Several days before forecasters predicted Hurricane Ian would hit the Gulf Coast, the Washington D.C.-based World Central Kitchen relief team arrived in Tampa with four semi-trucks filled with supplies.
Founded in 2010 by chef Jose Andres, World Central Kitchen (WCK) serves fresh meals to crisis victims worldwide. Since then, the organization has provided over 200 million meals, utilizing a network of volunteers – including chefs, drivers and pilots – who cook and deliver critically needed sustenance in the harshest conditions.
Part of that network is Tampa-based Metropolitan Ministries. The nonprofit provides a myriad of services to at-risk and homeless families. It also has a commercial kitchen capable of preparing 10,000 hot meals daily. Justine Burke, vice president of marketing and communications, said the organization’s employees and over 220 volunteers have worked “nonstop” since Friday to provide nutrition and comfort to those most impacted by the storm.
“It’s what we do,” said Burke. “We’re here in the crisis; we work harder in the crisis.”
Metropolitan Ministries serves as a relief kitchen for WCK, and Burke said the two nonprofits began coordinating efforts long before Ian’s arrival. Over the weekend, relayed Burke, the kitchen went through 11 pallets of food and provided 1,000 meals to local neighborhoods with no power.
Through an extensive statewide network, WCK and its volunteers delivered tens of thousands of meals to cities like Ft. Myers, Cape Coral and Sarasota in the first three days after Ian made landfall.
Nearly 60,000 came from Metropolitan Ministries’ commercial kitchen. Burke explained that once prepared, volunteers transport the meals south via truck, helicopter and small planes into the hardest hit areas. In addition to helping Tampa Bay’s neighbors to its south, Burke noted that her organization must still maintain its local operations.
“This morning (Monday), our regular Family Support Center had a line out into the parking lot with families in need,” she said. “Every day, we just reassess how can we best meet that need with our resources here.”
Burke said that the organization asked for the public’s help last Thursday, Sept. 29, just as the storm brought widespread damage across the state. Within hours, volunteer shifts for the entire weekend were full, she said.
Tampa Bay is a passionate and caring community, said Burke, who believes a sense of guilt also played a part in the outpouring of support. While anecdotal, she said locals felt lucky to dodge the brunt of the storm and wanted to do anything they could to help the less fortunate.
“They were saying things like, ‘it’s the least I could do,’” she relayed. “And they felt really good knowing the meals they were preparing were going … right down to those neighborhoods that really need it.”
Ronnica Whaley, the owner of three St. Petersburg-based Shiso Crispy food trucks, is one local helping Ian’s victims in a big way.
For several days, Whaley said she and four employees have woken at 3:30 a.m. every morning to prepare thousands of meals in her 35-foot food trailer.
“It’s the hardest thing I’ve ever done,” she said. “Like ever in my career – and I’ve done some crazy shit.”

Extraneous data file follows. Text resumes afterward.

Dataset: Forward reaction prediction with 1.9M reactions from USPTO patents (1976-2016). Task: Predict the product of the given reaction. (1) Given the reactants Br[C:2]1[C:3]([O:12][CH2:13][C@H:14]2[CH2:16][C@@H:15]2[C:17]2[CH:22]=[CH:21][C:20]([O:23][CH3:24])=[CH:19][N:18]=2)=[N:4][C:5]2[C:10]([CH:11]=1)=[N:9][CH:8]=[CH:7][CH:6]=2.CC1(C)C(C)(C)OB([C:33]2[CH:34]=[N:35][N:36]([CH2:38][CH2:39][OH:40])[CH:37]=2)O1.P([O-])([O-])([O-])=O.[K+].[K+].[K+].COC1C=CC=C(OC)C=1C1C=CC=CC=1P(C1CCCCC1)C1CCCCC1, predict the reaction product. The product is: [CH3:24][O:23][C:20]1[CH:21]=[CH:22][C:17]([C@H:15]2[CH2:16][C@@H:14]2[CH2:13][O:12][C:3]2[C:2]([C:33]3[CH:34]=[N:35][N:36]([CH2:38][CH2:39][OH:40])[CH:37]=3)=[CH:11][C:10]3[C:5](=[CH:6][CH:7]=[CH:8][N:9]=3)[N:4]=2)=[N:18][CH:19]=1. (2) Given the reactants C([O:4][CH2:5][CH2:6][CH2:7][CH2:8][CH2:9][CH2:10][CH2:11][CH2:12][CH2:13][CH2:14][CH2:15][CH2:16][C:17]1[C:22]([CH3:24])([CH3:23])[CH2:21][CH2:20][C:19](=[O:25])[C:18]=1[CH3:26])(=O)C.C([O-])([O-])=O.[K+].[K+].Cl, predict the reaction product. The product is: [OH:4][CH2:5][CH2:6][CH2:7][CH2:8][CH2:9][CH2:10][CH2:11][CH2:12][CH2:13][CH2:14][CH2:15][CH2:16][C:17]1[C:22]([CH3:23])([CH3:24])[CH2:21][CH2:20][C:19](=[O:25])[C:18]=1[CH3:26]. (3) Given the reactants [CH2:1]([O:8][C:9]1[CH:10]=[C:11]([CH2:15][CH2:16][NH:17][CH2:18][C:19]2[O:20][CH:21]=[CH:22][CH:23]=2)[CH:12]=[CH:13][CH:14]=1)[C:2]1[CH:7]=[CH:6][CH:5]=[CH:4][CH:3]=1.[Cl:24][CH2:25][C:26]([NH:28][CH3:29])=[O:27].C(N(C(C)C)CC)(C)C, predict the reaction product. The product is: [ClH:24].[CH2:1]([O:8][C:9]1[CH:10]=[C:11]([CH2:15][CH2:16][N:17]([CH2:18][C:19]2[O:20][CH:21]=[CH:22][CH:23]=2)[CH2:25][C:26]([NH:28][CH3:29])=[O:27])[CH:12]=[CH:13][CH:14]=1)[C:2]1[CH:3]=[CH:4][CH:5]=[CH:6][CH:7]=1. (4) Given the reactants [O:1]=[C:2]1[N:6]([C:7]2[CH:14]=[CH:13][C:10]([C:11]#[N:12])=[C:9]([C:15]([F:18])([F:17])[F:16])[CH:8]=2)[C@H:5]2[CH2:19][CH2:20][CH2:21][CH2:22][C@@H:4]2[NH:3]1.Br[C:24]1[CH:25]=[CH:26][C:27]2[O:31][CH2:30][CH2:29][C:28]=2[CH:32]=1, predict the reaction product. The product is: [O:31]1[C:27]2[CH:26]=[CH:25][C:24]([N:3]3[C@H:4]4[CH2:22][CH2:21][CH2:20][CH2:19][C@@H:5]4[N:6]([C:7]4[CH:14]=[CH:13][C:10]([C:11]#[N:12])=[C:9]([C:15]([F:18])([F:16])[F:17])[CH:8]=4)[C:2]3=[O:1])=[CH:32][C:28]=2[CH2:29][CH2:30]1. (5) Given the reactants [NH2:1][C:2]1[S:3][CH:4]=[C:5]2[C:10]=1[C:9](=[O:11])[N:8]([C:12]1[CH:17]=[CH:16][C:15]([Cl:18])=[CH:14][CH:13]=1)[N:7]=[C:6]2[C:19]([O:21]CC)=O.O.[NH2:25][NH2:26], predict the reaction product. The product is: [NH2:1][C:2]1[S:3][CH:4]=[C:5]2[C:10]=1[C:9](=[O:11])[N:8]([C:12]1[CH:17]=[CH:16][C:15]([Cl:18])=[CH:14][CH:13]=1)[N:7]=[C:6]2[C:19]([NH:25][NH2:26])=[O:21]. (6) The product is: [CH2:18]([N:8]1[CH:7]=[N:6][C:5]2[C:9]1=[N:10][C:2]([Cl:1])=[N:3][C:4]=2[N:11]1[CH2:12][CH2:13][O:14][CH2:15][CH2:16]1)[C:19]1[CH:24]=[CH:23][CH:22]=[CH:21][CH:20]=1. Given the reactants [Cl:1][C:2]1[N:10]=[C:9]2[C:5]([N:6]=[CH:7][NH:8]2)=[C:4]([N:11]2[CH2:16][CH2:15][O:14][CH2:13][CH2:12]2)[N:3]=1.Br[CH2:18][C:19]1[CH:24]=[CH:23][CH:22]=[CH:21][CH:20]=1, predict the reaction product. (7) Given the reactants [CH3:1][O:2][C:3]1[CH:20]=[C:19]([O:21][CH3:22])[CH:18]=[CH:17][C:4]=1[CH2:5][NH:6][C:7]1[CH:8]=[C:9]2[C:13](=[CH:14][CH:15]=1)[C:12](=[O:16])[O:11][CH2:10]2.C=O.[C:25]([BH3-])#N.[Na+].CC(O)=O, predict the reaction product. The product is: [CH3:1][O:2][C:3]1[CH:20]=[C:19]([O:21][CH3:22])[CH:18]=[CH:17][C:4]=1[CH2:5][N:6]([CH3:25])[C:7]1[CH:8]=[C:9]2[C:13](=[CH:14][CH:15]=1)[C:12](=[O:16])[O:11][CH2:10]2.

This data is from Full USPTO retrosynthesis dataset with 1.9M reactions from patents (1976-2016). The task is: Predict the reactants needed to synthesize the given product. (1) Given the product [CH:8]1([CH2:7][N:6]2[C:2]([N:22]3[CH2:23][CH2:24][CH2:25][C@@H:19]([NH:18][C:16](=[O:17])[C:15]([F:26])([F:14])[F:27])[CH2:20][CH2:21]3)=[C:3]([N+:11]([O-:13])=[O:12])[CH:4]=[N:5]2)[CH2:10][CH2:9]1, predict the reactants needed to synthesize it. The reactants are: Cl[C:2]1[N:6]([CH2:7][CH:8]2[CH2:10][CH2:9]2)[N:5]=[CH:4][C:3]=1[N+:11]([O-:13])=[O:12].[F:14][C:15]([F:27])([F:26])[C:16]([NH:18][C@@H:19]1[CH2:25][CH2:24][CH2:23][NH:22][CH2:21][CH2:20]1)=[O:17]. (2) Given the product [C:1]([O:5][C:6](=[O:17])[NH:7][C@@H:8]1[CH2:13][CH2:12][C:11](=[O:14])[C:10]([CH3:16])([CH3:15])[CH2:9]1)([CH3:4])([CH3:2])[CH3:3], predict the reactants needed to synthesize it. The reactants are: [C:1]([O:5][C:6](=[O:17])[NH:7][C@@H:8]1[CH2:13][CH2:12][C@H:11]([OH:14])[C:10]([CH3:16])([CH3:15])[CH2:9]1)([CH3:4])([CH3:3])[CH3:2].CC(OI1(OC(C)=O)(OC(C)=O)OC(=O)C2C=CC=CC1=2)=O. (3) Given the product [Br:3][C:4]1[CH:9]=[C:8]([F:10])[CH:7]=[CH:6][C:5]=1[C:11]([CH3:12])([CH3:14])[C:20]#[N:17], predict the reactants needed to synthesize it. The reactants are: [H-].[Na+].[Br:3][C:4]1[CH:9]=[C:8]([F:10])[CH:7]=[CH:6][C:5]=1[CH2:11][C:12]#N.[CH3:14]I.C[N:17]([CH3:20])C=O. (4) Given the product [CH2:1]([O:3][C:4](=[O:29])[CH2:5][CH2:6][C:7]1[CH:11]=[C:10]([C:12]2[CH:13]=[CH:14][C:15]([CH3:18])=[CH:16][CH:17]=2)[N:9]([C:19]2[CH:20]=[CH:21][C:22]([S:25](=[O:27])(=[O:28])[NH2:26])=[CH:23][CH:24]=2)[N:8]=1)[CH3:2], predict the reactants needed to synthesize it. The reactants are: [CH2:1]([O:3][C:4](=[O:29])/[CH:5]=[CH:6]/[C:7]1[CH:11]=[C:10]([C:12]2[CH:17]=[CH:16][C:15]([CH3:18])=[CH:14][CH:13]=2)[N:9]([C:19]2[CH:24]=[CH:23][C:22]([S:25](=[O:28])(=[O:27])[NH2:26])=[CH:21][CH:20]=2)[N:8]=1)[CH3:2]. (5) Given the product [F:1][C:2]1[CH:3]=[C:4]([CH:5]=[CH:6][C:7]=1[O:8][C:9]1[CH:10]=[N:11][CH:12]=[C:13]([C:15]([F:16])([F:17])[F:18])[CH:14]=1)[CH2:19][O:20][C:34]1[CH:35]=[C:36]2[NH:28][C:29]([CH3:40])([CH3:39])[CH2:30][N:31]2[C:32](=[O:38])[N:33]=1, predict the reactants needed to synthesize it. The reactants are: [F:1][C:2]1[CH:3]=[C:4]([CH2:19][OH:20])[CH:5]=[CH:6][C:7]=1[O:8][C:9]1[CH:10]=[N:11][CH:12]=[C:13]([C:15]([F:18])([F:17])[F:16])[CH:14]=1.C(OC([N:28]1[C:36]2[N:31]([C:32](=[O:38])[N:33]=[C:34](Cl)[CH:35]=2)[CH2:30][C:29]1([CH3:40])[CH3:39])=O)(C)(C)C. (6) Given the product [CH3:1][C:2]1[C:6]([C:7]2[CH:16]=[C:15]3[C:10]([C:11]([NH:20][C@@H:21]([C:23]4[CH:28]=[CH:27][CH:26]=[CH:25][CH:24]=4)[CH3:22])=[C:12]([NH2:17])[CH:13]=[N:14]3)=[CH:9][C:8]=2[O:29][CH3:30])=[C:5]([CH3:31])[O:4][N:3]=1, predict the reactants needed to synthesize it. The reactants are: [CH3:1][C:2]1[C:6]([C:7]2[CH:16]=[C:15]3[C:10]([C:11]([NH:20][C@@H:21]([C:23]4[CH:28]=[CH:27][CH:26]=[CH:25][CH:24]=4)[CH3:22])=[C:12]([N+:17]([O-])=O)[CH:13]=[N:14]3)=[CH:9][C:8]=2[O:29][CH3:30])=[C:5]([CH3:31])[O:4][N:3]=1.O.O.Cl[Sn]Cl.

She is working with WCK to provide 1,000 portions of her best-selling Bang Bang Chicken with sticky rice and green beans daily. Those meals have gone to Bradenton and across the bay to Metropolitan Ministries, although Whaley said that in two days, she will load up her food trailer and head to Englewood. The city, situated on the coast just south of Venice and North Port, is among the areas most impacted by the storm.
Although Whaley said people “have come out of the woodwork” to offer their help and support her business, she must turn most of them away as her focus is keeping up with hurricane relief efforts and previously booked catering events.
Whaley relayed that Shiso Crispy started just before the pandemic and said, “the whole business has really been created out of helping the community, honestly.”
She called the first day of making 1,000 meals “one of the biggest disasters” of her entire life. However, Whaley explained that the team adopted a more efficient process by day three. She said those in need do not expect to receive high-quality meals and believes it brings a sense of normalcy to a dire situation, and Whaley plans to increase those numbers.
“I’m going to commit to a lot more than just 1,000,” said Whaley.
Burke said hygiene items, food and financial and housing assistance are still needed in southwest Florida and locally. She also worries about Hurricane Ian’s long-term effects on the region, as Tampa Bay residents were already struggling to afford the soaring cost of rent and groceries.
She explained that Hurricane Irma in 2017 showed many people living week-to-week could not afford to lose a refrigerator full of food or miss work for even a couple of days. She also called the “huge line” outside the outreach center Monday morning “an indicator that there are more people needing help.”
“And the other thing is, what may happen, is people that live to the south of us may come up here to seek refuge,” added Burke. “We’re preparing for that. It’s too early to tell yet.”
For more information on World Central Kitchen, visit the website here.
For more information on Metropolitan Ministries, visit the website here.